McGraw-Hill, Sydney. Sloman, J. and Norris, K. (2008) Principles of Economics, 2nd edition, Pearson, Sydney

    Online Learning
    The course makes extensive use of MyUni for the posting of lecture notes, lecture recordings, tutorial exercises, assignments, and important announcements. It is expected that all students will regularly check the MyUni course website, and regularly check their university email accounts.
  • Learning & Teaching Activities
    Learning & Teaching Modes

    No information currently available.

    Workload

    No information currently available.

    Learning Activities Summary
    LEARNING ACTIVITIES WEEK BY WEEK (INDICATIVE)
    Week Week beginning Topic Reading and tutorials
    1 Monday 3 March Introduction, The economic problem Hubbard Ch 1 & 2
    2 Monday 10 Mar Demand and supply Hubbard Ch 3
    3 Monday 17 Mar Markets in action Hubbard Ch 4 & 5
    4 Monday 24 Mar Firms, production and costs Hubbard Ch 6
    5 Monday 31 Mar Perfect competition and monopoly Hubbard Ch 7 & 8
    6 Monday 7 April Monopolistic Competition and Oligopoly Hubbard Ch 9
    Mid-semester break
    Mid-semester break
    7 Monday 28 April Mid Semester test Mid Semester Test
    8 Monday 5 May The labour market
    Market failure and resource allocation
    Hubbard Ch 10 & 11
    9 Monday 12 May The macroeconomic environment Hubbard Ch 12 & 13
    10 Monday 19 May Aggregate Demand and Aggregate Supply Model Hubbard Ch 14
    11 Monday 26 May Monetary policy
    Fiscal policy
    Hubbard Ch 15 16 17
    12 Monday 2 June The exchange rate
    International trade
    Hubbard Ch 18 19
    13 Monday 9 June Optional Teaching Week To be used as required
    14 Monday 17 June Swot Vac
    15 Monday 23 June First Examinations week
    Exams start Saturday 22 June
    16 Monday 30 June Second Examinations week
    Exams finish Saturday 6 July
  • Assessment

    The University's policy on Assessment for Coursework Programs is based on the following four principles:

    1. Assessment must encourage and reinforce learning.
    2. Assessment must enable robust and fair judgements about student performance.
    3. Assessment practices must be fair and equitable to students and give them the opportunity to demonstrate what they have learned.
    4. Assessment must maintain academic standards.

    Assessment Summary
    The grading scheme is as follows:
    Type Weight Due Date
    Mid-semester Test 30% 2 May 2014 (in Class)
    Group Assignment 20% 11 April 2014 (COB)
    Tutorial 10%
    Final Exam 40%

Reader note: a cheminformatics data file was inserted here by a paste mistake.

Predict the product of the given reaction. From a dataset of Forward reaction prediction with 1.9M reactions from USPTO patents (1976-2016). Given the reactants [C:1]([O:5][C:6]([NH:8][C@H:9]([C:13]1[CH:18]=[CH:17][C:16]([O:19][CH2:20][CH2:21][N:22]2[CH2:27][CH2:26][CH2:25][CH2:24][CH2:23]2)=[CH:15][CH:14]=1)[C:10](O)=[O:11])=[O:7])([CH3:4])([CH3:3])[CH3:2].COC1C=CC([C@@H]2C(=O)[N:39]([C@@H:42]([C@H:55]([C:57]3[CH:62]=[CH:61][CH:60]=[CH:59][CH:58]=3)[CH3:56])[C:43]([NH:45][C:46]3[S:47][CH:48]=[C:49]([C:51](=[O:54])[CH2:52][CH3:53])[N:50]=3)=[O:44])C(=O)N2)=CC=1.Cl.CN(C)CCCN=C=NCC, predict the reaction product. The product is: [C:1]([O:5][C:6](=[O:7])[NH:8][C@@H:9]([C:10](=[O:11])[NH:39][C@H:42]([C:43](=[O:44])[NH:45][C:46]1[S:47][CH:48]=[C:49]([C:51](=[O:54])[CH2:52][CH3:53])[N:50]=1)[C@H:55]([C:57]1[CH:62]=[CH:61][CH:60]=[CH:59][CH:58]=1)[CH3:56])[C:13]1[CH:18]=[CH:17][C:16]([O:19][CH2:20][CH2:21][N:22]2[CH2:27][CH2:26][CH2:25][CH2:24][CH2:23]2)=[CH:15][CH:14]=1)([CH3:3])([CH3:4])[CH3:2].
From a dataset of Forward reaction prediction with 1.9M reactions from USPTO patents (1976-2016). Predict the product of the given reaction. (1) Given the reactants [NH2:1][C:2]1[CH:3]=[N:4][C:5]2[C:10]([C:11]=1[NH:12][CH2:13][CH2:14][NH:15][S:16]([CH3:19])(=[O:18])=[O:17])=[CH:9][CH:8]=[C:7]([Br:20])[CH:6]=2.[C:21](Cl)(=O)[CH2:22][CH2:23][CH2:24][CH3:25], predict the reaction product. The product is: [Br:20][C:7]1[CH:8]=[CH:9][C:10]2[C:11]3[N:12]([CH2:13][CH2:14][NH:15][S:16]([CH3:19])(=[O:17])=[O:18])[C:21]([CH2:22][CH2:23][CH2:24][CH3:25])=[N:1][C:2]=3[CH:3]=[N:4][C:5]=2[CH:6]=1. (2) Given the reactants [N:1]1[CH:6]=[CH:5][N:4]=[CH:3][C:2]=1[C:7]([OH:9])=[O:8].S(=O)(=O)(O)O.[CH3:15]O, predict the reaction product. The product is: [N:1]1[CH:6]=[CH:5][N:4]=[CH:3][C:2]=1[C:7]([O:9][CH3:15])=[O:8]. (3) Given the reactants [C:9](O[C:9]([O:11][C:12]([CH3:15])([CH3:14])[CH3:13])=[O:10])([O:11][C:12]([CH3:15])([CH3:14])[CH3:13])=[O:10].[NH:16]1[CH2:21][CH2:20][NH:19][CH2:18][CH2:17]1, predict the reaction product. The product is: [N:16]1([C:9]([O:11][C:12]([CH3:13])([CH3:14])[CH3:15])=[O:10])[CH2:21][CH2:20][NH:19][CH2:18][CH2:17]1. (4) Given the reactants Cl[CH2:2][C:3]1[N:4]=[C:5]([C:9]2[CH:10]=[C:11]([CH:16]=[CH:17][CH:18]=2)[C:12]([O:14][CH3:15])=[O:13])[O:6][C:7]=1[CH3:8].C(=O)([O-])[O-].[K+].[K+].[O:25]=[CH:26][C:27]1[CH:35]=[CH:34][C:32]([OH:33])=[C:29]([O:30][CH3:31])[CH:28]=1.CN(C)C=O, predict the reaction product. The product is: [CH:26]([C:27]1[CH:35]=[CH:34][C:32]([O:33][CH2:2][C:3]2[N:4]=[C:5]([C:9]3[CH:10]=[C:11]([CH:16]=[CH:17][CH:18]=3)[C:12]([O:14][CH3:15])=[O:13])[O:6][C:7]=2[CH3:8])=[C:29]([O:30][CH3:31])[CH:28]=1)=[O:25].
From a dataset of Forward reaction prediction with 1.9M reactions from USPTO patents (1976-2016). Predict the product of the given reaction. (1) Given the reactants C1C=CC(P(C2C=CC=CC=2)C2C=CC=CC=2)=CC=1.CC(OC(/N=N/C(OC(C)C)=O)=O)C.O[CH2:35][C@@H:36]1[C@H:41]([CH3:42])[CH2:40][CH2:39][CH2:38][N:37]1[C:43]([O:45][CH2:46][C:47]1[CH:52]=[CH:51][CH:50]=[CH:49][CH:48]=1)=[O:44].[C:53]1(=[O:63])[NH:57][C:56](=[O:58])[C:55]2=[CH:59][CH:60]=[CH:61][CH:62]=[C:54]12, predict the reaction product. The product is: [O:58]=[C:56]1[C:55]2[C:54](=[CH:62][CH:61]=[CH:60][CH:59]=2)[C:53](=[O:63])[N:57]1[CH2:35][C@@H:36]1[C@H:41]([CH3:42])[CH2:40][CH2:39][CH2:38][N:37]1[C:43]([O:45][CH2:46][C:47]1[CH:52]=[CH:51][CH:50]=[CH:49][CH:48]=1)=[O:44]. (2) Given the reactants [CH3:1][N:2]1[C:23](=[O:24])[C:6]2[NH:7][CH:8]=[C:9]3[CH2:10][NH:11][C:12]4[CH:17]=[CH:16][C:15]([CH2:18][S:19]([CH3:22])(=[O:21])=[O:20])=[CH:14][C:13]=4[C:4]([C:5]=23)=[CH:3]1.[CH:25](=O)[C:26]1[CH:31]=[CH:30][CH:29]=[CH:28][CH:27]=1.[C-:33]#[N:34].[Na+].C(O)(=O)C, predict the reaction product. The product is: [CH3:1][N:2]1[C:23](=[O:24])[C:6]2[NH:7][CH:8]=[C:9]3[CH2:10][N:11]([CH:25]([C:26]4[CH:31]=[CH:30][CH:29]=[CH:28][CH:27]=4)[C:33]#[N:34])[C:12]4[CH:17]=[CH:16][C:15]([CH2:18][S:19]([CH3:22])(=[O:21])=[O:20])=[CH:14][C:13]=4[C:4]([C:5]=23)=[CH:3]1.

* Applies only to IIID students
    Assessment Related Requirements
    Group Assignment
    A 1500 word group assignment will be due on 11 April, 2014. Groups may be comprised of 1, 2, 3 or 4 people. Assignment details will be found on MyUni.
    Assessment Detail

    No information currently available.

    Submission

    No information currently available.

    Course Grading

    Grades for your performance in this course will be awarded in accordance with the following scheme:

    M10 (Coursework Mark Scheme)
    Grade Mark Description
    FNS   Fail No Submission
    F 1-49 Fail
    P 50-64 Pass
    C 65-74 Credit
    D 75-84 Distinction
    HD 85-100 High Distinction
    CN   Continuing
    NFE   No Formal Examination
    RP   Result Pending

    Further details of the grades/results can be obtained from Examinations.

    Grade Descriptors are available which provide a general guide to the standard of work that is expected at each grade level. More information at Assessment for Coursework Programs.

    Final results for this course will be made available through Access Adelaide.

  • Student Feedback

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    SELTs are an important source of information to inform individual teaching practice, decisions about teaching duties, and course and program curriculum design. They enable the University to assess how effectively its learning environments and teaching practices facilitate student engagement and learning outcomes. Under the current SELT Policy (http://www.adelaide.edu.au/policies/101/) course SELTs are mandated and must be conducted at the conclusion of each term/semester/trimester for every course offering. Feedback on issues raised through course SELT surveys is made available to enrolled students through various resources (e.g. MyUni). In addition aggregated course SELT data is available.

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  • Policies & Guidelines